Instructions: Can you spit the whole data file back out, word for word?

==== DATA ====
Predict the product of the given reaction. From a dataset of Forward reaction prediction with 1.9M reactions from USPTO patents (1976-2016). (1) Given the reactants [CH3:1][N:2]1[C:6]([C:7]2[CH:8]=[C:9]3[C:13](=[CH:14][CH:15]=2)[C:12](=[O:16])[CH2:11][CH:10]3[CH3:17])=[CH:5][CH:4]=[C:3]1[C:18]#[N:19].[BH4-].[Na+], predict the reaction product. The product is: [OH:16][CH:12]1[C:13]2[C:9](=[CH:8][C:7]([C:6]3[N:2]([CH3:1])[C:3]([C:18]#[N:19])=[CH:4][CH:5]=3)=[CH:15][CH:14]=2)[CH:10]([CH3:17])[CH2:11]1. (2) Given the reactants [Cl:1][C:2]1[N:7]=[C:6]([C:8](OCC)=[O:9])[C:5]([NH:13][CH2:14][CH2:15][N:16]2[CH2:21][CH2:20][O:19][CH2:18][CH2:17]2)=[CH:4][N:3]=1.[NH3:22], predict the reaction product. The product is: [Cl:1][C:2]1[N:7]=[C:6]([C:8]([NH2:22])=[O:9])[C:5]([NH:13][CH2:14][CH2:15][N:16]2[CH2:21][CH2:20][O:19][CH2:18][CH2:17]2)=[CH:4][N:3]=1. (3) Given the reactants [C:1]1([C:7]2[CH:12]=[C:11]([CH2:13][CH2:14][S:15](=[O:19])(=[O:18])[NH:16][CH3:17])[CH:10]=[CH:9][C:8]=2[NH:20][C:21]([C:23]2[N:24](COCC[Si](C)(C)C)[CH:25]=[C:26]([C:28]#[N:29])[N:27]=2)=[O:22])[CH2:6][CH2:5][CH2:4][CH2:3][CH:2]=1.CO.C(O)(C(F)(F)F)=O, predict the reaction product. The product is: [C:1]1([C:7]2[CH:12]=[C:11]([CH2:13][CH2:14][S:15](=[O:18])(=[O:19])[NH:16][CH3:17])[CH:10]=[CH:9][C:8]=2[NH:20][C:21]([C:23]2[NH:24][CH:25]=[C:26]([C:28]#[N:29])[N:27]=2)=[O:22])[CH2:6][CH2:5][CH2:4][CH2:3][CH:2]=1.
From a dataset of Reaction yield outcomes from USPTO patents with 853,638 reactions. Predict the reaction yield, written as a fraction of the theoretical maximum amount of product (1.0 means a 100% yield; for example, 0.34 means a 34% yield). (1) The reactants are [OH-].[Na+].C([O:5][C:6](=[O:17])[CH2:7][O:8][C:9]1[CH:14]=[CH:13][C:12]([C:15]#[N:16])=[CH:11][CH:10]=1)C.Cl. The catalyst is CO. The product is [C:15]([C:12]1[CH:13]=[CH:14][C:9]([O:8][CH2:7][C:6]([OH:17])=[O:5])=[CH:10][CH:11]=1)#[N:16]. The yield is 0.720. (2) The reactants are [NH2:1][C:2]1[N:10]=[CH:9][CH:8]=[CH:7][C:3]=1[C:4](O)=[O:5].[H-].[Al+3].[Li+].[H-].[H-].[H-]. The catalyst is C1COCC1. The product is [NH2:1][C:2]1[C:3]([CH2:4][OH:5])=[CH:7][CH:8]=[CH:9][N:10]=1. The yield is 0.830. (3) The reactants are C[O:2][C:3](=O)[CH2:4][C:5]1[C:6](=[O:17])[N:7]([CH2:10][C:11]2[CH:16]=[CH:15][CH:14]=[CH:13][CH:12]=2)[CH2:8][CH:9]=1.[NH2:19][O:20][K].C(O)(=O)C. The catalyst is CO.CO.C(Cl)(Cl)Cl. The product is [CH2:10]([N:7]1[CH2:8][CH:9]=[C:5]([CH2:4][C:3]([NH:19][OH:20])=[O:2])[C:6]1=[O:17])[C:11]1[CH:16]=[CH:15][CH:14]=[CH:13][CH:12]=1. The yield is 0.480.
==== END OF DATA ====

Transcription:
Predict the product of the given reaction. From a dataset of Forward reaction prediction with 1.9M reactions from USPTO patents (1976-2016). (1) Given the reactants [CH3:1][N:2]1[C:6]([C:7]2[CH:8]=[C:9]3[C:13](=[CH:14][CH:15]=2)[C:12](=[O:16])[CH2:11][CH:10]3[CH3:17])=[CH:5][CH:4]=[C:3]1[C:18]#[N:19].[BH4-].[Na+], predict the reaction product. The product is: [OH:16][CH:12]1[C:13]2[C:9](=[CH:8][C:7]([C:6]3[N:2]([CH3:1])[C:3]([C:18]#[N:19])=[CH:4][CH:5]=3)=[CH:15][CH:14]=2)[CH:10]([CH3:17])[CH2:11]1. (2) Given the reactants [Cl:1][C:2]1[N:7]=[C:6]([C:8](OCC)=[O:9])[C:5]([NH:13][CH2:14][CH2:15][N:16]2[CH2:21][CH2:20][O:19][CH2:18][CH2:17]2)=[CH:4][N:3]=1.[NH3:22], predict the reaction product. The product is: [Cl:1][C:2]1[N:7]=[C:6]([C:8]([NH2:22])=[O:9])[C:5]([NH:13][CH2:14][CH2:15][N:16]2[CH2:21][CH2:20][O:19][CH2:18][CH2:17]2)=[CH:4][N:3]=1. (3) Given the reactants [C:1]1([C:7]2[CH:12]=[C:11]([CH2:13][CH2:14][S:15](=[O:19])(=[O:18])[NH:16][CH3:17])[CH:10]=[CH:9][C:8]=2[NH:20][C:21]([C:23]2[N:24](COCC[Si](C)(C)C)[CH:25]=[C:26]([C:28]#[N:29])[N:27]=2)=[O:22])[CH2:6][CH2:5][CH2:4][CH2:3][CH:2]=1.CO.C(O)(C(F)(F)F)=O, predict the reaction product. The product is: [C:1]1([C:7]2[CH:12]=[C:11]([CH2:13][CH2:14][S:15](=[O:18])(=[O:19])[NH:16][CH3:17])[CH:10]=[CH:9][C:8]=2[NH:20][C:21]([C:23]2[NH:24][CH:25]=[C:26]([C:28]#[N:29])[N:27]=2)=[O:22])[CH2:6][CH2:5][CH2:4][CH2:3][CH:2]=1.
From a dataset of Reaction yield outcomes from USPTO patents with 853,638 reactions. Predict the reaction yield, written as a fraction of the theoretical maximum amount of product (1.0 means a 100% yield; for example, 0.34 means a 34% yield). (1) The reactants are [OH-].[Na+].C([O:5][C:6](=[O:17])[CH2:7][O:8][C:9]1[CH:14]=[CH:13][C:12]([C:15]#[N:16])=[CH:11][CH:10]=1)C.Cl. The catalyst is CO. The product is [C:15]([C:12]1[CH:13]=[CH:14][C:9]([O:8][CH2:7][C:6]([OH:17])=[O:5])=[CH:10][CH:11]=1)#[N:16]. The yield is 0.720. (2) The reactants are [NH2:1][C:2]1[N:10]=[CH:9][CH:8]=[CH:7][C:3]=1[C:4](O)=[O:5].[H-].[Al+3].[Li+].[H-].[H-].[H-]. The catalyst is C1COCC1. The product is [NH2:1][C:2]1[C:3]([CH2:4][OH:5])=[CH:7][CH:8]=[CH:9][N:10]=1. The yield is 0.830. (3) The reactants are C[O:2][C:3](=O)[CH2:4][C:5]1[C:6](=[O:17])[N:7]([CH2:10][C:11]2[CH:16]=[CH:15][CH:14]=[CH:13][CH:12]=2)[CH2:8][CH:9]=1.[NH2:19][O:20][K].C(O)(=O)C. The catalyst is CO.CO.C(Cl)(Cl)Cl. The product is [CH2:10]([N:7]1[CH2:8][CH:9]=[C:5]([CH2:4][C:3]([NH:19][OH:20])=[O:2])[C:6]1=[O:17])[C:11]1[CH:16]=[CH:15][CH:14]=[CH:13][CH:12]=1. The yield is 0.480.